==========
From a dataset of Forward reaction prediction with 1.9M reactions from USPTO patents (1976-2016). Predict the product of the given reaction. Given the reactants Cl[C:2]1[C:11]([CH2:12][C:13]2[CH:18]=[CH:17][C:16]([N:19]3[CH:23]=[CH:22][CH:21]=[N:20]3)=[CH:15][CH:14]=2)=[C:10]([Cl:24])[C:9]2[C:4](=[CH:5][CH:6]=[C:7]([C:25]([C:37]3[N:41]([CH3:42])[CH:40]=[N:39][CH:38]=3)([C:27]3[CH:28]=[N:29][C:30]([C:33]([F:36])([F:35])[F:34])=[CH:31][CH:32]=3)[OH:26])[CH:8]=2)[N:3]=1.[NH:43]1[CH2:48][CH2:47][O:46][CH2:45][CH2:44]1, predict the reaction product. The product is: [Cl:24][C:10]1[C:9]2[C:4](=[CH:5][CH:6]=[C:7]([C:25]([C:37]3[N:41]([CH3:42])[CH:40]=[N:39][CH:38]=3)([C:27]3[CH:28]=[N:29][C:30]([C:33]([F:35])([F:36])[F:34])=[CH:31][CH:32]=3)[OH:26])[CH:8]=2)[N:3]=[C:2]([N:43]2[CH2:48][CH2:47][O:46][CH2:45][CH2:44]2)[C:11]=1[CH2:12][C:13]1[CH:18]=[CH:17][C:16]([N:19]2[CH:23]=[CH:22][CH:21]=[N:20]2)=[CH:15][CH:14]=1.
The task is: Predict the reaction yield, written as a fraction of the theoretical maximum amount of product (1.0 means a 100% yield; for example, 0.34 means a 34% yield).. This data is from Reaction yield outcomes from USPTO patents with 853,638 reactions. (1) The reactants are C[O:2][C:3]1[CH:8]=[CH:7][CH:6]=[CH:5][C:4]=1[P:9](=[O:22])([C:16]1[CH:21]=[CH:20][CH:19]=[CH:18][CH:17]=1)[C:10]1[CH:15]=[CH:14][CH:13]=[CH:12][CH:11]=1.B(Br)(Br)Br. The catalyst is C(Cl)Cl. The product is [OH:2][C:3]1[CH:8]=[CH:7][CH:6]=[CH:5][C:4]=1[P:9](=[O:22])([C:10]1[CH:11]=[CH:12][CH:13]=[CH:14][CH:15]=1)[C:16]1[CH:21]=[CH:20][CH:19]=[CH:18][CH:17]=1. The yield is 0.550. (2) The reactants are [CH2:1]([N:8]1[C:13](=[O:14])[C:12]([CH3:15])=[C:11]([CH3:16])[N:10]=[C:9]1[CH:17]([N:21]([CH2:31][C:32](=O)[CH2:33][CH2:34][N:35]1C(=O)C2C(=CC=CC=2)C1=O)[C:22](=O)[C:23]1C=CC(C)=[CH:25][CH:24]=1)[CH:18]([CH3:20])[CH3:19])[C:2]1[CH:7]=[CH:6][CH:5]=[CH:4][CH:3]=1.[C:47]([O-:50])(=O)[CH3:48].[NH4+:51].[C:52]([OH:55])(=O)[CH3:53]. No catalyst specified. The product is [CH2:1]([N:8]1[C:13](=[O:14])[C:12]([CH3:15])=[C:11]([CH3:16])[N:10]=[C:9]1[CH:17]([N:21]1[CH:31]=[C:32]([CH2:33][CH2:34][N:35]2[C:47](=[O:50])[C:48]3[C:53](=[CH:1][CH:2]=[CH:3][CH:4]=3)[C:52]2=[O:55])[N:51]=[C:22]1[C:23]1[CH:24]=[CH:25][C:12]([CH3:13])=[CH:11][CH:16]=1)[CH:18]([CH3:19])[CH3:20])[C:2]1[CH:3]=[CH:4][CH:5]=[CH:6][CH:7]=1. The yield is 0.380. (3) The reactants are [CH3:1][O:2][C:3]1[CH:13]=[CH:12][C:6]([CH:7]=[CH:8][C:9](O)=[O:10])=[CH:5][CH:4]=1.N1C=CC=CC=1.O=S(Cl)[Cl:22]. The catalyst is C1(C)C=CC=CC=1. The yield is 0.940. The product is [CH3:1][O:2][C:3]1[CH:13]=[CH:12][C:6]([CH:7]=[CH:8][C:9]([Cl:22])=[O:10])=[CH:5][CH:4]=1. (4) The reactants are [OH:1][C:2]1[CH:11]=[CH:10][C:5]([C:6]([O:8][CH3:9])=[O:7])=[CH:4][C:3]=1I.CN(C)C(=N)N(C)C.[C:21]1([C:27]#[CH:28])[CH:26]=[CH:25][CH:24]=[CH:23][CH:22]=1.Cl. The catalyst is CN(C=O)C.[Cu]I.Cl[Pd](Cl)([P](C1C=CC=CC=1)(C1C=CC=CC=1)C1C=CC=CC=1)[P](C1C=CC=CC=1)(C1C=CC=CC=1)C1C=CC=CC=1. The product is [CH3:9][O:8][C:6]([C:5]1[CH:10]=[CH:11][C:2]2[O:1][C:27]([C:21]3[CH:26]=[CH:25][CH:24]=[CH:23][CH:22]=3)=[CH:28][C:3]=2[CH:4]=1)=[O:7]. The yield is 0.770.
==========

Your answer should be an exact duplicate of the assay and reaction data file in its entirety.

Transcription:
From a dataset of Forward reaction prediction with 1.9M reactions from USPTO patents (1976-2016). Predict the product of the given reaction. Given the reactants Cl[C:2]1[C:11]([CH2:12][C:13]2[CH:18]=[CH:17][C:16]([N:19]3[CH:23]=[CH:22][CH:21]=[N:20]3)=[CH:15][CH:14]=2)=[C:10]([Cl:24])[C:9]2[C:4](=[CH:5][CH:6]=[C:7]([C:25]([C:37]3[N:41]([CH3:42])[CH:40]=[N:39][CH:38]=3)([C:27]3[CH:28]=[N:29][C:30]([C:33]([F:36])([F:35])[F:34])=[CH:31][CH:32]=3)[OH:26])[CH:8]=2)[N:3]=1.[NH:43]1[CH2:48][CH2:47][O:46][CH2:45][CH2:44]1, predict the reaction product. The product is: [Cl:24][C:10]1[C:9]2[C:4](=[CH:5][CH:6]=[C:7]([C:25]([C:37]3[N:41]([CH3:42])[CH:40]=[N:39][CH:38]=3)([C:27]3[CH:28]=[N:29][C:30]([C:33]([F:35])([F:36])[F:34])=[CH:31][CH:32]=3)[OH:26])[CH:8]=2)[N:3]=[C:2]([N:43]2[CH2:48][CH2:47][O:46][CH2:45][CH2:44]2)[C:11]=1[CH2:12][C:13]1[CH:18]=[CH:17][C:16]([N:19]2[CH:23]=[CH:22][CH:21]=[N:20]2)=[CH:15][CH:14]=1.
The task is: Predict the reaction yield, written as a fraction of the theoretical maximum amount of product (1.0 means a 100% yield; for example, 0.34 means a 34% yield).. This data is from Reaction yield outcomes from USPTO patents with 853,638 reactions. (1) The reactants are C[O:2][C:3]1[CH:8]=[CH:7][CH:6]=[CH:5][C:4]=1[P:9](=[O:22])([C:16]1[CH:21]=[CH:20][CH:19]=[CH:18][CH:17]=1)[C:10]1[CH:15]=[CH:14][CH:13]=[CH:12][CH:11]=1.B(Br)(Br)Br. The catalyst is C(Cl)Cl. The product is [OH:2][C:3]1[CH:8]=[CH:7][CH:6]=[CH:5][C:4]=1[P:9](=[O:22])([C:10]1[CH:11]=[CH:12][CH:13]=[CH:14][CH:15]=1)[C:16]1[CH:21]=[CH:20][CH:19]=[CH:18][CH:17]=1. The yield is 0.550. (2) The reactants are [CH2:1]([N:8]1[C:13](=[O:14])[C:12]([CH3:15])=[C:11]([CH3:16])[N:10]=[C:9]1[CH:17]([N:21]([CH2:31][C:32](=O)[CH2:33][CH2:34][N:35]1C(=O)C2C(=CC=CC=2)C1=O)[C:22](=O)[C:23]1C=CC(C)=[CH:25][CH:24]=1)[CH:18]([CH3:20])[CH3:19])[C:2]1[CH:7]=[CH:6][CH:5]=[CH:4][CH:3]=1.[C:47]([O-:50])(=O)[CH3:48].[NH4+:51].[C:52]([OH:55])(=O)[CH3:53]. No catalyst specified. The product is [CH2:1]([N:8]1[C:13](=[O:14])[C:12]([CH3:15])=[C:11]([CH3:16])[N:10]=[C:9]1[CH:17]([N:21]1[CH:31]=[C:32]([CH2:33][CH2:34][N:35]2[C:47](=[O:50])[C:48]3[C:53](=[CH:1][CH:2]=[CH:3][CH:4]=3)[C:52]2=[O:55])[N:51]=[C:22]1[C:23]1[CH:24]=[CH:25][C:12]([CH3:13])=[CH:11][CH:16]=1)[CH:18]([CH3:19])[CH3:20])[C:2]1[CH:3]=[CH:4][CH:5]=[CH:6][CH:7]=1. The yield is 0.380. (3) The reactants are [CH3:1][O:2][C:3]1[CH:13]=[CH:12][C:6]([CH:7]=[CH:8][C:9](O)=[O:10])=[CH:5][CH:4]=1.N1C=CC=CC=1.O=S(Cl)[Cl:22]. The catalyst is C1(C)C=CC=CC=1. The yield is 0.940. The product is [CH3:1][O:2][C:3]1[CH:13]=[CH:12][C:6]([CH:7]=[CH:8][C:9]([Cl:22])=[O:10])=[CH:5][CH:4]=1. (4) The reactants are [OH:1][C:2]1[CH:11]=[CH:10][C:5]([C:6]([O:8][CH3:9])=[O:7])=[CH:4][C:3]=1I.CN(C)C(=N)N(C)C.[C:21]1([C:27]#[CH:28])[CH:26]=[CH:25][CH:24]=[CH:23][CH:22]=1.Cl. The catalyst is CN(C=O)C.[Cu]I.Cl[Pd](Cl)([P](C1C=CC=CC=1)(C1C=CC=CC=1)C1C=CC=CC=1)[P](C1C=CC=CC=1)(C1C=CC=CC=1)C1C=CC=CC=1. The product is [CH3:9][O:8][C:6]([C:5]1[CH:10]=[CH:11][C:2]2[O:1][C:27]([C:21]3[CH:26]=[CH:25][CH:24]=[CH:23][CH:22]=3)=[CH:28][C:3]=2[CH:4]=1)=[O:7]. The yield is 0.770.